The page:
Outsourced Travel Management: Value-Added Services Becoming Key Differentiator | Article

airplaneTraditionally, travel management (TM) companies booked three things for corporations: plane flights, hotel rooms, and rental cars. So they were basically middle men between corporate customers, global distribution systems for booking like Sabre, and service providers like airlines, hotels, and car rental chains. The new online consumer TM services like Expedia perform these tasks and offer virtual service 24/7.

But TM outsourcing providers do a lot more — like outsourcing personnel — and are continually expanding their service offerings.

According to Robert Goodman, Travel Industry Analyst, Gartner, standard TM services are becoming low-margin and commoditized, while TM competition is intensifying. Mid-range suppliers are pressuring high-end ones with similar services at lower prices, hosted suppliers are challenging installed ones with semi-fixed-cost solutions, and online consumer services are starting to pursue the small-to-medium business (SMB) corporate customer. So value-added services are becoming the key competitive differentiator in outsourced TM for suppliers.

Generally, these services fall into the categories below:

  • Consulting
  • Business intelligence (BI) tools for spend analysis and reporting
  • Integrating TM applications with customers’ back-end ones
  • Security
  • Meeting scheduling
  • Full service programs
  • Global reach
  • Point services via hosted solutions
  • Complementary procurement services

Consulting and Integration

Consultative services involve mostly human, not software, expertise. Here, the travel management company negotiates lower, say, group business package deals with service vendors like airlines and helps customers create/enforce corporate travel policy (e.g., executives fly first class, others coach). Some services come standard for customers with high minimum spends — for instance, every account over $1 million has a dedicated client service manager who the buyer’s employees can call for assistance, according to Bill Tech, President/CEO, Travel & Transport, a mid-range TMC.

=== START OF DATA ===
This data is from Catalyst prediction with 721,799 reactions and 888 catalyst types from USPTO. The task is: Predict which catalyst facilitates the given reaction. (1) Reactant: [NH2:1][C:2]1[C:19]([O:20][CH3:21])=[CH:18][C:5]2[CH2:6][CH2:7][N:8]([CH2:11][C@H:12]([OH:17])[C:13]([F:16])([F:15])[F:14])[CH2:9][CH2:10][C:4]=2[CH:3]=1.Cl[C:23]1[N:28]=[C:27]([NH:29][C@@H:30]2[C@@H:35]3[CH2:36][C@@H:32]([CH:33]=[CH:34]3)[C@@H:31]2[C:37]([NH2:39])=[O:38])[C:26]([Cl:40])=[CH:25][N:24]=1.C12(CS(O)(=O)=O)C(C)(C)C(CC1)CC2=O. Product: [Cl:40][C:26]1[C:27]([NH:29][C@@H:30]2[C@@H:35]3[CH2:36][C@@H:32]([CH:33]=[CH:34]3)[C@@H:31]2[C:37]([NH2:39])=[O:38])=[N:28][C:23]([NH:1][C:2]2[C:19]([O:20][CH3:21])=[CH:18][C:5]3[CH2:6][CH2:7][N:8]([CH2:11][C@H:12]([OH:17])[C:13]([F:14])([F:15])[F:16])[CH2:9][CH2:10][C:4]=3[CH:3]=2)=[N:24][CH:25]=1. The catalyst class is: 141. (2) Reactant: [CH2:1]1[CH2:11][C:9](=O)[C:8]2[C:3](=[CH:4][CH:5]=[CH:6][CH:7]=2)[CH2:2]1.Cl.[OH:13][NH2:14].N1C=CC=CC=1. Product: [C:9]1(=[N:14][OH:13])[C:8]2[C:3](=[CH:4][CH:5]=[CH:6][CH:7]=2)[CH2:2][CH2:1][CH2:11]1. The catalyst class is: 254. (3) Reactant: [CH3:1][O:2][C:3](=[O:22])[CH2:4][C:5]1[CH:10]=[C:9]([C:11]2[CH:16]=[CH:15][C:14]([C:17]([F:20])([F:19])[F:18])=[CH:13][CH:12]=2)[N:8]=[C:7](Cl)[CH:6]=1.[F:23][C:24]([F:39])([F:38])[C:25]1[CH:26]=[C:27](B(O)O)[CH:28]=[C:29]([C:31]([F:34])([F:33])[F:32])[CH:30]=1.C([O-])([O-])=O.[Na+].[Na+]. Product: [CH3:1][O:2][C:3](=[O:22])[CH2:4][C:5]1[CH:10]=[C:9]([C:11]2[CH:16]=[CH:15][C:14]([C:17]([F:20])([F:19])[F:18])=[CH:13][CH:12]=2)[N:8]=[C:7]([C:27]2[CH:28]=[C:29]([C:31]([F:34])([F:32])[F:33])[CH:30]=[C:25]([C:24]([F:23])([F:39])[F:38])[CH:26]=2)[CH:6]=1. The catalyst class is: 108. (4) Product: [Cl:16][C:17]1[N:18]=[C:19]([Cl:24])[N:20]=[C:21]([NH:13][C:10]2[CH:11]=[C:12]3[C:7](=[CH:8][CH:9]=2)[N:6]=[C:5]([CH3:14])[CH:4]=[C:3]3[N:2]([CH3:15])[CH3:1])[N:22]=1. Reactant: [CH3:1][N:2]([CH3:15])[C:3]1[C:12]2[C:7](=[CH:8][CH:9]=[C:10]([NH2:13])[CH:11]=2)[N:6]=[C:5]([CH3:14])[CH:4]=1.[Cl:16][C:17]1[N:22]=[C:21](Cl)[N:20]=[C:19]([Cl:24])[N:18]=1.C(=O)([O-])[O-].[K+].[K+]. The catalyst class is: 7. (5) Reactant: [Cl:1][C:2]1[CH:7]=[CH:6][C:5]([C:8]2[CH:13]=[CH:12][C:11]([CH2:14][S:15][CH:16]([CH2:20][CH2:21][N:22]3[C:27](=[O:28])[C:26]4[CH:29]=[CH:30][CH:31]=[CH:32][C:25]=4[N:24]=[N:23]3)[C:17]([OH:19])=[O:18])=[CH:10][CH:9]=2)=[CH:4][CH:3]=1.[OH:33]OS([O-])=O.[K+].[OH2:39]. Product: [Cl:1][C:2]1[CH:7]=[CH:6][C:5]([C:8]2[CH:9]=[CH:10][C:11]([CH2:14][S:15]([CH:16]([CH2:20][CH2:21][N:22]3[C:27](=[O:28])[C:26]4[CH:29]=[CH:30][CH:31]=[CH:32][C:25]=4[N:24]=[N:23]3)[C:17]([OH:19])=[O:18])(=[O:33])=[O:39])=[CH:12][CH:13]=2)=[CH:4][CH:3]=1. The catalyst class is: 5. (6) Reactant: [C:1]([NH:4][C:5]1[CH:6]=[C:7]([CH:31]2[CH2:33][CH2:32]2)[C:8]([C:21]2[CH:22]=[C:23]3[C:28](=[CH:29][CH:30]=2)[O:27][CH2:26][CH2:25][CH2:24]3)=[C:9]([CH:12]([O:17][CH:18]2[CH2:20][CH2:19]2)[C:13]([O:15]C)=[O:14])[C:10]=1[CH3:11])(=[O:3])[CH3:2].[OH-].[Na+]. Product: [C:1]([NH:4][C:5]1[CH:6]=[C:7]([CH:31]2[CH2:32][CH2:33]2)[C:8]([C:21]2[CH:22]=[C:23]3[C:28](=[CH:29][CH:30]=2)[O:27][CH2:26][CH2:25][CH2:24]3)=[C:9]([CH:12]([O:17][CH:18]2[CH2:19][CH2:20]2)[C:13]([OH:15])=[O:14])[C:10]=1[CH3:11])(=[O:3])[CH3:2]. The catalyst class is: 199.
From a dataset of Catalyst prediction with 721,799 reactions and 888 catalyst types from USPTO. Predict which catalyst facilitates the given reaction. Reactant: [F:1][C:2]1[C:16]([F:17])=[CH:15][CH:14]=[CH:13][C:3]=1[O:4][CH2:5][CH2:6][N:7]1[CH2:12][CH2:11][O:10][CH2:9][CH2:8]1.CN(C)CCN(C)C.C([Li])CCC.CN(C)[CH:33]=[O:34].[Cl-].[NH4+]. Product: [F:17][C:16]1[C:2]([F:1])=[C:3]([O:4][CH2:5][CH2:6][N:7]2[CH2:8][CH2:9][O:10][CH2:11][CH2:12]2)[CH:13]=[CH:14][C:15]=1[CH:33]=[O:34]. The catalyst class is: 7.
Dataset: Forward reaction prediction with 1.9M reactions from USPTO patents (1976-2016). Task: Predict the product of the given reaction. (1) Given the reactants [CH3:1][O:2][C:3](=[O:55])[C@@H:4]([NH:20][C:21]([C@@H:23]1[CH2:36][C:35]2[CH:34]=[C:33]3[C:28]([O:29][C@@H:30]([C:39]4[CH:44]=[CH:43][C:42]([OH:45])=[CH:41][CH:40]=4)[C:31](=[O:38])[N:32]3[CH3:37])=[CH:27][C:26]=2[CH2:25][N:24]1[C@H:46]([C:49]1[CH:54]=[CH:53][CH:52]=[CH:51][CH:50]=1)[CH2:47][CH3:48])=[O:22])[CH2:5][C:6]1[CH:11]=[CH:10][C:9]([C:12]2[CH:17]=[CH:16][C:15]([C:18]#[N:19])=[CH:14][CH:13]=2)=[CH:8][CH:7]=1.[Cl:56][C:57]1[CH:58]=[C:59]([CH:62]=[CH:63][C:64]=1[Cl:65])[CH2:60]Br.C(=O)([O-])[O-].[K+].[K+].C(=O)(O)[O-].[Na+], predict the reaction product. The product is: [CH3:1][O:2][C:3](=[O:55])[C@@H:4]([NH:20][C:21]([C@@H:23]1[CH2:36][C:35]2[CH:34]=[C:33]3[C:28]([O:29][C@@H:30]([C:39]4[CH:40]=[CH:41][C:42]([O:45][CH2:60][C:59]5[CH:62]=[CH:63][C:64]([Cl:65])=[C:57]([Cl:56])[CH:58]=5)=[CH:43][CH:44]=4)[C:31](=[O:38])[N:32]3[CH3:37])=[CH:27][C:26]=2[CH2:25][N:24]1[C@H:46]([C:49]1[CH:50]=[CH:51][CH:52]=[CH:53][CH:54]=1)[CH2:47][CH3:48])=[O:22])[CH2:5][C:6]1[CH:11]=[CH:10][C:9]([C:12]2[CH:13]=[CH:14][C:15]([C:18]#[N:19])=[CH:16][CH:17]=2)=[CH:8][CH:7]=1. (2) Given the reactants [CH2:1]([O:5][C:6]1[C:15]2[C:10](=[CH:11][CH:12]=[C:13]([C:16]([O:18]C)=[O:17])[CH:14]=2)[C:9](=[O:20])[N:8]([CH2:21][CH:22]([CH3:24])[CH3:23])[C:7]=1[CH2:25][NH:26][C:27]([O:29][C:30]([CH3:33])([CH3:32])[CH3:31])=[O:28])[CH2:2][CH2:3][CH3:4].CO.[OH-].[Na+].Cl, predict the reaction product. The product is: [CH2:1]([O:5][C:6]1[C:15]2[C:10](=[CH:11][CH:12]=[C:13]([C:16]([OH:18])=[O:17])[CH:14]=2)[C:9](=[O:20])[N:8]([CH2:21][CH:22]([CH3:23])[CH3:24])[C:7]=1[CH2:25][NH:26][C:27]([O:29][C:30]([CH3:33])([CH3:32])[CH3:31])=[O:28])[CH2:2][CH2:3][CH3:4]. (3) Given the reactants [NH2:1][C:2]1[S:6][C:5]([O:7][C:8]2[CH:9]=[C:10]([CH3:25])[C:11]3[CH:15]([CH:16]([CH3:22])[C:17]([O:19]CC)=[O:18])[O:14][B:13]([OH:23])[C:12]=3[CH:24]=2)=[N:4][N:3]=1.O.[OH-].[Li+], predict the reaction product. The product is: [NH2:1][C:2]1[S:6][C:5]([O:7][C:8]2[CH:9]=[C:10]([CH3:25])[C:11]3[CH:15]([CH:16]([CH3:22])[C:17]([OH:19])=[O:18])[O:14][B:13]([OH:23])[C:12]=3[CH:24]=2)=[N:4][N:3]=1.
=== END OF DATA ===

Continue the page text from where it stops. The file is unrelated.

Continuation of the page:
Most TMCs will also help the customer implement best practices and benchmark comparable companies to improve their TM processes. Norm Rose, President, Travel Tech Consulting, Inc., believes these services have “elevated the value of the TMC in the sense of being less operational and more strategic.”

High- and mid-range TMCs typically offer business intelligence analysis and reporting on customers’ spending trends by analyzing TM data in their expense management and TM systems to, say calculate quarter over quarter travel spending. Increasingly, both also offer real-time reporting via the Internet for an additional fee.

Michael Richardson, President/CEO, HRG Canada, says HRG even lets onsite travel managers approve trips beforehand via an application that “kicks out an exception report and lets travel managers see where people are going prior to a trip so they can get involved, if needed.” To save on commercial air fares, he says, the manager might decide to use a corporate jet three times a week to fly groups of executives between two cities instead of using commercial airlines. High-end TMCs will also customize unlimited types of reports according to customers’ needs, while, by comparison, Tech says he offers about 1,500 standard types.

Some high-end providers will also integrate TM packages with customers’ back-end systems. Richardson, for example, says HRG contracts with SpendVision to integrate its BI and TM applications into customers’ ERP and expense management systems so that executives can use dashboards to analyze spending trends. Rose says recently big TMCs have begun to use BI to compare maverick expenses employees record on credit card and expense reports to those they incur through the TMC to determine unapproved spending “leakage.”

All-In-One Global TMCs